Smart Toaster
When talking about the Internet of things (or IoT), I frequently bring up a Smart Toaster as it is such a lightning rod. People just love to make fun of it. My favorite was the tweet, “I don’t think my smart toaster needs apps” which off course was retweeted into the stratosphere.

When I read things like this, I just shake my head. You can’t evaluate tomorrow’s concepts by yesterday’s tasks! Of course a smart toaster doesn’t need apps. A horse doesn’t need wheels either. We just need to look at what smart means in a more nuanced way. The goal of this post is to convince you that the SmartToaster™ actually is a bold new vision of the future. If I can unpack what it means to be smart, so that even a lowly toaster starts to make  sense, we’ll be thinking about the IoT in a much broader context.

The Classic Vision
The classic vision the internet of things is a fairly complex cascade of activity triggered by an event. For example, when I pull into my driveway, my garage door opens, the lights turn on, a status update is sent to my family (“Dad’s home!”), the house has been preemptively warmed up and the music in my car is seamlessly transferred to my home stereo. This is a great vision but it also implies some very deep cooperation and standardization. We’ll get there over time but I’m still living in a world where my bluetooth phone has trouble talking to my bluetooth car stereo.

My point is that we shouldn’t jump straight into the most complex vision of the future. It’s confusing, excessively difficult, and can lead to a backlash when we can’t do it all at once. Small can be beautiful. Let’s look a bit deeper at my smart toaster and figure out how to peel back this grand vision. Are there layers of functionality that are easier to obtain but still provide value? I’m going to talk about three: discovery, control, and coordination. Let’s take a look at each and how they have value.

Layer 1: Discovery
This first layer is simple, very simple. At this level, a smart device just broadcasts a URL, wirelessly, to any nearby smart display. By smart display I mean a phone, a tablet, a smart TV or even Google Glass. This would allow me to walk into my kitchen, open my phone and ‘see’ that my toaster was offering up a URL. When I click on this device name, I just go to that URL in the browser. It’s that simple.

Now, to be honest, just broadcasting a top level website is pretty boring, more marketing than real consumer value. But if that URL were to contain my model number, I could be directed to a very useful support site. Even further, if the URL contained my serial number, then things could get really interesting as everything about my device, and my interaction with it, could be recorded. It could completely change customer support (and registration, and online instruction, and recycling, and….)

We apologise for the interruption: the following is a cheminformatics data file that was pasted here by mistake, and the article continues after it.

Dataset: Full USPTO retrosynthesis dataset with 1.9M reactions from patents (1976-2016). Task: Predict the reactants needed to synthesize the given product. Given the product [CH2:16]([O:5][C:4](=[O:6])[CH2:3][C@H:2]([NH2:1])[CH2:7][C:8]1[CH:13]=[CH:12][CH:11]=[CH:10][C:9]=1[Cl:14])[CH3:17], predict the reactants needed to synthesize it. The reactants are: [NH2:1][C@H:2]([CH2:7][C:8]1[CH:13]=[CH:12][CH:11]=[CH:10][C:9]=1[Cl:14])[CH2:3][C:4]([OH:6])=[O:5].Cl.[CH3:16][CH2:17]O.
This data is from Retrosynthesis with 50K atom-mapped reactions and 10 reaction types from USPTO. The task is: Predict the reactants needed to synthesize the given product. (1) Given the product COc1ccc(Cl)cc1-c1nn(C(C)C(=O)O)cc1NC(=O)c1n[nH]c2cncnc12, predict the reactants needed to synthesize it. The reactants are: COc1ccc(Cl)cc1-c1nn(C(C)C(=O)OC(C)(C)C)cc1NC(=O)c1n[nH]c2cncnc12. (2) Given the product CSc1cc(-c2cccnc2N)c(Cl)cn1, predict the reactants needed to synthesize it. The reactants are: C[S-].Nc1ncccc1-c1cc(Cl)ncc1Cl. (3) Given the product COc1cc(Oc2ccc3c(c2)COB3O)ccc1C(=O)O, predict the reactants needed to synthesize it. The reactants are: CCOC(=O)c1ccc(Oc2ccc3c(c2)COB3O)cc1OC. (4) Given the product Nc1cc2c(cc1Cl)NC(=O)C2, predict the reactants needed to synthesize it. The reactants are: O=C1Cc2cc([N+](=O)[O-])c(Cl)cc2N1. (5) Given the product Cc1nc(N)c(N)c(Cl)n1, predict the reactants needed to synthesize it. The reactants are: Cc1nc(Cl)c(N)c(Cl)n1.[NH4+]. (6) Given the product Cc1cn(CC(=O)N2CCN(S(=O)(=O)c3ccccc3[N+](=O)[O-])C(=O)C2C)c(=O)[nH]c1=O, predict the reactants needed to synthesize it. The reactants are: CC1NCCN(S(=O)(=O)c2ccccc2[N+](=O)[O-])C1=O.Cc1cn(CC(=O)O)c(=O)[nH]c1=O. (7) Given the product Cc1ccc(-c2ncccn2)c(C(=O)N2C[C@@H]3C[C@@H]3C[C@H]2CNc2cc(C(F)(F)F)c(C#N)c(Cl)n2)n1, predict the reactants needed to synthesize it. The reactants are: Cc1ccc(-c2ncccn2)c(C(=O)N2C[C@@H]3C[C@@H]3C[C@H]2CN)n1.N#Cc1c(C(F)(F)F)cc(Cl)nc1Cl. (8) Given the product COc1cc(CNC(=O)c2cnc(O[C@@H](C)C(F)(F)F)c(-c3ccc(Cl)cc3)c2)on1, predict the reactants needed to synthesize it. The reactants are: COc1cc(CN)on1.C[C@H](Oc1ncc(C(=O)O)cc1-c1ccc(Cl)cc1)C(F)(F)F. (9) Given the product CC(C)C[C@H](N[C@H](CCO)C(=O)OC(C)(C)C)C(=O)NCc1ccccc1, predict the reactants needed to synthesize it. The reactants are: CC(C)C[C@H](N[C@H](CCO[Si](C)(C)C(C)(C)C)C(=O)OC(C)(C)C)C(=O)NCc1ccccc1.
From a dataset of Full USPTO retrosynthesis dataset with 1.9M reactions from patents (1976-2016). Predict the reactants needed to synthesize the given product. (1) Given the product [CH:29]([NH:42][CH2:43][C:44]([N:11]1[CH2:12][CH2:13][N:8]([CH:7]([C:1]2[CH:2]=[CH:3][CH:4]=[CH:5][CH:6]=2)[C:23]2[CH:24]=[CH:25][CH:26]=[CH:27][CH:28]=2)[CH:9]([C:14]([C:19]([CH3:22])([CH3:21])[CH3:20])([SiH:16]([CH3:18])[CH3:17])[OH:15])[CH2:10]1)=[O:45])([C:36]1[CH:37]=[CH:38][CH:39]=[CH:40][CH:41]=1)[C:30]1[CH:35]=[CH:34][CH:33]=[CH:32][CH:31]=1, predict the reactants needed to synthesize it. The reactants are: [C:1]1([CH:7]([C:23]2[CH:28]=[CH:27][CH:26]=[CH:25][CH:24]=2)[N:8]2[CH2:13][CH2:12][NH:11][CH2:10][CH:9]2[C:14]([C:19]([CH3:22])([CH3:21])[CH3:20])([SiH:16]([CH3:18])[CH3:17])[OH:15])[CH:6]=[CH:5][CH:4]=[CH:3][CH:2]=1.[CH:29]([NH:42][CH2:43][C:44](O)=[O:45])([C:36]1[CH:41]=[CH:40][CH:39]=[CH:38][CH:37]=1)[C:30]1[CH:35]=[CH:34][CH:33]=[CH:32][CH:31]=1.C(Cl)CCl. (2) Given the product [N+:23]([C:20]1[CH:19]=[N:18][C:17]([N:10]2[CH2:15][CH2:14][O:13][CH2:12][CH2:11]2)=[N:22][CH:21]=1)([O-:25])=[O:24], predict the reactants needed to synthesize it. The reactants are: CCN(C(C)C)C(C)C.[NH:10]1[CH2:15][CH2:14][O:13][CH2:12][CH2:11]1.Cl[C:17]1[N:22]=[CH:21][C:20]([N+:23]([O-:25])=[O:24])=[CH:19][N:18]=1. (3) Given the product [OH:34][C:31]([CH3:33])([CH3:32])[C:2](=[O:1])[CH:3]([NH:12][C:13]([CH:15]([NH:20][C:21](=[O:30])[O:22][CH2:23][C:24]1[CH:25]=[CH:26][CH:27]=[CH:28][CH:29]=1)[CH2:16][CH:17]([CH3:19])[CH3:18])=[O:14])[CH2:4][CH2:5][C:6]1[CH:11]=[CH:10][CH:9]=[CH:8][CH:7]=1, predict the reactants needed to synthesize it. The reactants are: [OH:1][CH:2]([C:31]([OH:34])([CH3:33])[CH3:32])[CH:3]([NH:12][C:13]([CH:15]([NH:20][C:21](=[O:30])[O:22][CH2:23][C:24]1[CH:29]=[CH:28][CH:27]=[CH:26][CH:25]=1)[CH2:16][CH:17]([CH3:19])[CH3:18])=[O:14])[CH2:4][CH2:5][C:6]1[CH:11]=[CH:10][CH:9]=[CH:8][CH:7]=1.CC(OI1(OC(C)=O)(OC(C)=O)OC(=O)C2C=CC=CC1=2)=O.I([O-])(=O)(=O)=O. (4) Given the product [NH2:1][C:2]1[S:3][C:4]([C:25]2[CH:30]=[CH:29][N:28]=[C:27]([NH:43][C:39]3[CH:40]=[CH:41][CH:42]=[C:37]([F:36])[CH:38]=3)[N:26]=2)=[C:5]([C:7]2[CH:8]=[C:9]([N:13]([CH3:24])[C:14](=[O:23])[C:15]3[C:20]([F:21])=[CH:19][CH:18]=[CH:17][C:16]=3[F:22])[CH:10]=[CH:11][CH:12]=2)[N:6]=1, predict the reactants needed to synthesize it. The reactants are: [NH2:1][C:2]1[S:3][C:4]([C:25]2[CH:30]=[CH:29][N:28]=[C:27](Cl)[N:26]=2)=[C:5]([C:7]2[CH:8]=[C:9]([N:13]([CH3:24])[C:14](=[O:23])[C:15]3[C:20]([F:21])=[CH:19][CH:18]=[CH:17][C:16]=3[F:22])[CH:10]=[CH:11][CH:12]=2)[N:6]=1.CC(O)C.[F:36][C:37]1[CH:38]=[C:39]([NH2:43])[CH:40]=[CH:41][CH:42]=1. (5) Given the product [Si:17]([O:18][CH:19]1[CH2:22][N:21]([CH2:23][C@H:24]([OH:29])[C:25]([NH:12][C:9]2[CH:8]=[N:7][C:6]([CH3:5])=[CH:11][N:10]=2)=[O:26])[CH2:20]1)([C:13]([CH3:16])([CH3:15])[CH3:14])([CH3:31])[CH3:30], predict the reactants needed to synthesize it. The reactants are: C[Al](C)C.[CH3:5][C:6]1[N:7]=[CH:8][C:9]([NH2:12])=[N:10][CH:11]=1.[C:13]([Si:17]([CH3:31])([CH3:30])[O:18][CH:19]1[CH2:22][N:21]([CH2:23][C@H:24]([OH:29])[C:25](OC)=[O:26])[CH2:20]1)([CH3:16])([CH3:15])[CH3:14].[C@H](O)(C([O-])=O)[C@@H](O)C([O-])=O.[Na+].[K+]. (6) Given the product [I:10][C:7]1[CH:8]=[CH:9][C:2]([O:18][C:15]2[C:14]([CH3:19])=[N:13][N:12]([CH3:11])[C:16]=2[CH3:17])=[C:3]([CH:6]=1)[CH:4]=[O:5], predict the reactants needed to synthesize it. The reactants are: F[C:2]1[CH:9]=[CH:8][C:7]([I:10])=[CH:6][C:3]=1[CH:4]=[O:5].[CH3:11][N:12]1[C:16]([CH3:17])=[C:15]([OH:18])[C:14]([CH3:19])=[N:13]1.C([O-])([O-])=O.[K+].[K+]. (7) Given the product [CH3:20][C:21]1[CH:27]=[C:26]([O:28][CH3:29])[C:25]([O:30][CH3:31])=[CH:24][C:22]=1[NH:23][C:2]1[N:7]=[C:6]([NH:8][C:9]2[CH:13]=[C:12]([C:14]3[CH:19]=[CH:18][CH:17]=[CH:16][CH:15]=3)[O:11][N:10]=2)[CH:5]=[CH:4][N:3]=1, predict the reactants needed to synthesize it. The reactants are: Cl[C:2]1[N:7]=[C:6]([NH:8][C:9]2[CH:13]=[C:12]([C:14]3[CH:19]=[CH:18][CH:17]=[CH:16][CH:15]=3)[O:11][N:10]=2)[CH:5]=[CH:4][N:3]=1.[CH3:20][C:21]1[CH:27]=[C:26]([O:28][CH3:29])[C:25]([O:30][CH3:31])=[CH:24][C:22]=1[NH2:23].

Companies would kill for this. They already put URLs and even QR Codes all over their product packaging. To have this extend into the life of a product is extremely useful. The problem is that they can’t. Well, some companies do, it’s just very expensive: it’s called writing a native app. But this isn’t just expensive, it doesn’t scale: no customer is going to have an app for every product in their house. If we could make the broadcast of a URL cheap to add to a product, and make it so any device could discover it, it would create a new ‘web race’ where every device could take you to their web site.

This would be the first, simplest form of the internet of things: things on the internet. It would succeed because it is universal, like the internet itself it. It also would start off a a bit assuming, a bunch of Black & Decker products pointing to instructional videos. But once the ecosystem takes off, it will start to create a linkage between anything in the real world that wants to take you to something on the web. Museums, Airport kiosks, bus stops, kids toys, and even dog collars could all sprout very useful web sites that could then in turn be a platform more much higher level services.

Layer 2: Control
Once you’ve taken that step, it’s not that much harder to add a few dollars to your product cost to wirelessly control the device. This is where people tend to misunderstand as they expect the functionality of smart devices to be on par with iPhones.